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Spring attached to a pendulum

  • #1

Homework Statement


A pendulum of mass ##m## and length ##L## is connected to a spring as shown in figure. If the bob is displaced slightly from its mean position and released, it performs simple harmonic motion. What is the angular frequency of the bob?

Homework Equations


Angular frequency for angular simple harmonic motion is given by $$\omega=\sqrt{\frac{\alpha}{\theta}}=\sqrt{\frac{K}{I}}$$
Where
##\theta=## Displaced angle
##\alpha=## Angular acceleration
##I=## Moment of inertia
##K=## Equivalent force constant

The Attempt at a Solution


I have done the problem in the following way:
Consider a small angular displacement of ##\theta##. The torque about the the hinge at any instant is then given by $$\Gamma = -mgL\sin\theta-kxh$$ where ##x## is the displacement of the spring. But ##x=h\sin\theta## and therefore our equation becomes $$\Gamma = -mgL\sin\theta -mh^2\sin\theta$$
But ##\sin\theta \approx \theta## for small ##theta##. Therefore the torque is given by $$\Gamma = I\alpha=-mgL\theta -mh^2\theta$$ Thus we have ##\Gamma \propto -\theta##, which is the condition for angular SHM. Recalling that ##I=mL^2## we finally obtain $$\omega=\sqrt{\frac{\alpha}{\theta}} = \sqrt{\frac{K}{I}} = \sqrt{\frac{kh^2+mgL}{mL^2}}$$

Please look and tell me if there's anything wrong with the solution. Thank you.
Untitled.jpg
 

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Answers and Replies

  • #2
TSny
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Hello. Your work looks correct to me.
 
  • #3
Chandra Prayaga
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Is the bob suspended by a flexible string or a rigid rod?
 
  • #4
haruspex
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tell me if there's anything wrong with the solution.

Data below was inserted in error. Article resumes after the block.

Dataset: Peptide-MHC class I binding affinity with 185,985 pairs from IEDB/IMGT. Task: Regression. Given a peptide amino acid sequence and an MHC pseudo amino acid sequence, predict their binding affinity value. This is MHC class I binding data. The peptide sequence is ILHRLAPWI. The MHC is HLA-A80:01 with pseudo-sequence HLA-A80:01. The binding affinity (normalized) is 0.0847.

In a couple of places you have mh2 instead of kh2, but that just looks like a typo in writing the post.
 
  • #5
Delta2
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Is the bob suspended by a flexible string or a rigid rod?
That's interesting, since this is classified as introductory physics homework, I don't think it can be a flexible string. How would you treat the problem to find the waves on the string if we had a flexible string?
 
  • #7
Delta2
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If the string is massless there would be no waves. But there would be two different angles of string to deal with.
https://en.wikipedia.org/wiki/Complex_harmonic_motion#Double_Pendulum
Hmmmm double pendulum has two mass weights, not sure if the radial component of the weight of the inbetween mass plays a key role. I wont lie I haven't study the double pendulum equations at all. My intuition says that it plays an important role cause it keeps the string stressed.
 
  • #8
haruspex
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Hmmmm double pendulum has two mass weights, not sure if the radial component of the weight of the inbetween mass plays a key role. I wont lie I haven't study the double pendulum equations at all. My intuition says that it plays an important role cause it keeps the string stressed.
As post #1 shows, if we compare a simple pendulum with a mass moving horizontally on a spring, the restorative torque or force is proportional to the displacement angle in both cases. We can model the spring case with an equivalent simple pendulum. Therefore the arrangement in post #1 is akin to a double pendulum.
 
  • #9
Delta2